From “Bronx Cheer” to Rousing “Bravo”

From “Bronx Cheer” to Rousing “Bravo”

The “Bronx cheer,” as every New Yorker knows, is made by placing the tongue between the lips and blowing in rude fashion to signal derision toward something or someone. “Bravo” needs no explanation. Not long ago Cardinal Dolan’s pronouncements on moral theology often deserved the former assessment. (See “Cardinal Dolan’s Unfortunate Lapse” and “Cardinal Dolan’s Discernment Deficit.”) Today, however, given the change in the substance and tone of his pronouncements, he deserves praise.

Among past examples of the Cardinal’s earlier specious thinking was his 2017 essay offering “moral lessons” for President Trump and New York’s Governor Andrew Cuomo. That essay began by quoting a rabbi’s compliment to him about Dolan’s consistency of thought. It then proceeded to suggest a moral equivalence between Trump’s border policy and Cuomo’s endorsement of abortion. The essay ended with these parallel statements:

Thanks, Mr. President, for your concern for the baby in the womb. Can you show the same for the threatened immigrant? Thanks, Mr. Governor, for your eloquent defense of the immigrant welcomed by Lady Liberty, at the door to the state you govern. Can you show the same solicitude for the infant awaiting birth? Some consistency, please . . .

I suspect the Cardinal considered this formulation fair, balanced, and eminently reasonable. Yet the clear message of the essay was that temporarily barring immigrants from countries that have fostered terrorism is not only a moral offense (a mistaken notion), but one as serious as permanently ending the life of a human being in utero. However noble the Cardinal’s intentions, that message was absurd.

Flash forward to January 2019 and the news that has outraged not only Catholics but morally sensitive people of all faiths, and many unbelievers as well—the New York State legislature’s passing and Governor Andrew Cuomo’s signing of a law that permits abortion up to the moment of birth. The signing ceremony was festive, with Cuomo sporting a pink tie. After the signing, there was high-fiving, applause, and celebration, complete with champagne, in New York State’s Senate Chamber. As if that were not enough jubilation, Cuomo ordered the Freedom Tower to light its spire pink. Hmmm. Consider the irony of using a structure named “freedom” to signal the denial of freedom to the victims of abortion.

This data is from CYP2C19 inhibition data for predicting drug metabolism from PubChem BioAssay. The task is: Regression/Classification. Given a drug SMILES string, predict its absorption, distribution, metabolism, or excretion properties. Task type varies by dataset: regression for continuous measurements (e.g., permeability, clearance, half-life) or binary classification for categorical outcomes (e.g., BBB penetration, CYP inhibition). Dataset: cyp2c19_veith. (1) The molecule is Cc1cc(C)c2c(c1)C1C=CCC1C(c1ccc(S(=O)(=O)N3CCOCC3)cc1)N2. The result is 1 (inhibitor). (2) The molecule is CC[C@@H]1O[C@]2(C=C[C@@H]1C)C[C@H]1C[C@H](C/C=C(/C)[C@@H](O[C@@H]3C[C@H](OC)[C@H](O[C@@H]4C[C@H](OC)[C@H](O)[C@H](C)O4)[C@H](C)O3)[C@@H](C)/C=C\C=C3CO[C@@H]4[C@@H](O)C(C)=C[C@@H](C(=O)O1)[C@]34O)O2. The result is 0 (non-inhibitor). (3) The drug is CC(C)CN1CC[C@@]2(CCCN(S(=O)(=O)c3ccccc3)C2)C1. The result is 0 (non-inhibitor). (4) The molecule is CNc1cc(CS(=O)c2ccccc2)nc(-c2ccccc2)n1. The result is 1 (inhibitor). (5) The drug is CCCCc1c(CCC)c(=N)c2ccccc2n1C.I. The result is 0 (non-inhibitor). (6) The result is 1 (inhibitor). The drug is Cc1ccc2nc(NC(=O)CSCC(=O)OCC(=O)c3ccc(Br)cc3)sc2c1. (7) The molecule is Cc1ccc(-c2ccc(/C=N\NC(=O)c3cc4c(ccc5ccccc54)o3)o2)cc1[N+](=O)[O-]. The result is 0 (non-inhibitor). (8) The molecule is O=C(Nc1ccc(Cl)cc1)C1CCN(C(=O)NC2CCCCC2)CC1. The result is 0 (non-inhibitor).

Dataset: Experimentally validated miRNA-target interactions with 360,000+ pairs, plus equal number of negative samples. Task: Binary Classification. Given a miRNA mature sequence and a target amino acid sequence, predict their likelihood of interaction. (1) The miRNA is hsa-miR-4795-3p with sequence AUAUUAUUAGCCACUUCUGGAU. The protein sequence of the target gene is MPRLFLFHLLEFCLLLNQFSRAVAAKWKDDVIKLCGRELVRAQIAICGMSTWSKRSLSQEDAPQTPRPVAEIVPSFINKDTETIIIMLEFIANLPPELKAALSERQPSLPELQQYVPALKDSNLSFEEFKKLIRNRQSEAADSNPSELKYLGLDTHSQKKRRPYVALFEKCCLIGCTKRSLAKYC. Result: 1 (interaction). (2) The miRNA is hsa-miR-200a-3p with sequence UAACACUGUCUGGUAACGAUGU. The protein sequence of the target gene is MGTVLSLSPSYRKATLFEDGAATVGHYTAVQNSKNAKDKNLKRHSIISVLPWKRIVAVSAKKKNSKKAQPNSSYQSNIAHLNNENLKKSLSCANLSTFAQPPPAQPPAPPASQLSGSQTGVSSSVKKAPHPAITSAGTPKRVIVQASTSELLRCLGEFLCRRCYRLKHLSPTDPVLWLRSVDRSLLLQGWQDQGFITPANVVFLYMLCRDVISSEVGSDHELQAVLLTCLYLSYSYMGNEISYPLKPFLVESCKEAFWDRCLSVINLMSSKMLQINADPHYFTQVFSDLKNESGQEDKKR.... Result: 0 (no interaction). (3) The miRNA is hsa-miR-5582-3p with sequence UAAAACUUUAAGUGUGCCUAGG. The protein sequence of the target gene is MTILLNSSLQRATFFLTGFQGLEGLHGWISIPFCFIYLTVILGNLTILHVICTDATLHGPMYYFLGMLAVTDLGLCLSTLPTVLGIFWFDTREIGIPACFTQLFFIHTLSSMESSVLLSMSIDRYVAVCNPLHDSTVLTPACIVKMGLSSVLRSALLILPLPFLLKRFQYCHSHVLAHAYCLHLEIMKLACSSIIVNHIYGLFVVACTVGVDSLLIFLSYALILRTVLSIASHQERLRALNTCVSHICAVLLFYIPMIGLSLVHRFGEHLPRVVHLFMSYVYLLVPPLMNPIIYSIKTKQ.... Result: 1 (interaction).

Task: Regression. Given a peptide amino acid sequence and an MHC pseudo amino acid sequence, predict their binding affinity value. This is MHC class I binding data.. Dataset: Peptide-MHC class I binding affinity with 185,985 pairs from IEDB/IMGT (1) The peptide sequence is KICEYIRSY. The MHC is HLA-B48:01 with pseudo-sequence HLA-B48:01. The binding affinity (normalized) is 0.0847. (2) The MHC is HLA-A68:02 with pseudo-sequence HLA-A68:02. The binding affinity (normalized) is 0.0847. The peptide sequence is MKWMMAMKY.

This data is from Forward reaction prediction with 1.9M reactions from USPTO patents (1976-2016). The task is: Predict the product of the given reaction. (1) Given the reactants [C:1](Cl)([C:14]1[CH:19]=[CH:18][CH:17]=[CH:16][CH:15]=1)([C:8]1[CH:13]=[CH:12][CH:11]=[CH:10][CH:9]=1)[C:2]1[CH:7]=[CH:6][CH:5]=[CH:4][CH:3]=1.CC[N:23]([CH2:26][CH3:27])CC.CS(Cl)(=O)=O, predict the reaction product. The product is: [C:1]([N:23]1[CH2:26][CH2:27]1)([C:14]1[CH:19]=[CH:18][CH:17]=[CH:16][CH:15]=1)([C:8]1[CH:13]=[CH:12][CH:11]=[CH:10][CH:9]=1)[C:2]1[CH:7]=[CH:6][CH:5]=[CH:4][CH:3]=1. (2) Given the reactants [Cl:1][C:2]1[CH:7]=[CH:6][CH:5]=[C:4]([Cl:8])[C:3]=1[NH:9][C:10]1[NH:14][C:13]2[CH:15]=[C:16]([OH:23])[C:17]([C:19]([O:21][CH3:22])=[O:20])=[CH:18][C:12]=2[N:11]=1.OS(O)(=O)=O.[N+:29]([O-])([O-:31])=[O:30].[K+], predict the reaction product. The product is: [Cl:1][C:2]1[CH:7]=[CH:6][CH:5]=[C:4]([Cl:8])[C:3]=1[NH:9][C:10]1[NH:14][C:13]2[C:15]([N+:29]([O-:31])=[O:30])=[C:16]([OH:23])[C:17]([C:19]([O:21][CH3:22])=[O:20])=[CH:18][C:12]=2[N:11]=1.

From this time forward in New York State, innocent, defenseless human beings can now be murdered just before or just after birth. But Hooray and Halleluiah? That is the kind of reaction one can imagine Hitler and his accomplices had to the news that the Holocaust being carried out efficiently.  (Note: A number of other states are reportedly poised to enact similar legislation.)

At least two Catholic bishops, Richard Stika of Knoxville and Joseph Strickland of Tyler, not only denounced the law for legitimizing infanticide, but also called for Cuomo to be denied Communion and/or excommunicated. A number of well-known laymen echoed that call.

Cardinal Dolan also responded forcefully, noting that “safe, legal, and rare,” has become “dangerous, enforced, and frequent” and calling the new law “ghoulish, grisly, [and] gruesome.” However, he rejected the calls for denial of Communion and/or excommunication. At first thought, his response may seem weak and ineffectual. But a closer look at his reasoning suggests the opposite:

First, he called excommunication “counterproductive,” arguing that it would suggest that the Church considers Cuomo’s signing of the bill  an internal Catholic matter when it is much more than that—the denial of innocent victims’ civil rights. Excommunication of Cuomo, he reasoned, would invite the law’s supporters to invoke the “separation of Church and State” argument and thereby blunt public criticism of the law.

Secondly, although the Cardinal agreed with the idea of urging Cuomo to seek appropriate counseling regarding the reception of Communion, he argued that the issue is private and “pastoral” and therefore should not be dealt with in a formal, public directive.

A third reason, one Dolan did not offer but no doubt had in mind, is that with the world still reeling from the sex abuse scandal—in particular the hierarchy’s complicity-by-silence—it would be imprudent for the Church to take the dramatic public step of excommunicating anyone, let alone a state governor.  (The cries of “hypocrisy” would surely echo around the globe.)

Cardinal Dolan’s rejection of his fellow prelates’ response to Governor Cuomo’s signing of the abortion bill showed both courage and wisdom. No less wise, I might add, was his resistance of the temptation to conflate the issue of abortion with the border issue.

For these reasons, and for his display of the kind of leadership the Church sorely needs, the Cardinal deserves a rousing “Bravo.”

Copyright © 2019 by Vincent Ryan Ruggiero. All rights reserved

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Vincent Ryan Ruggiero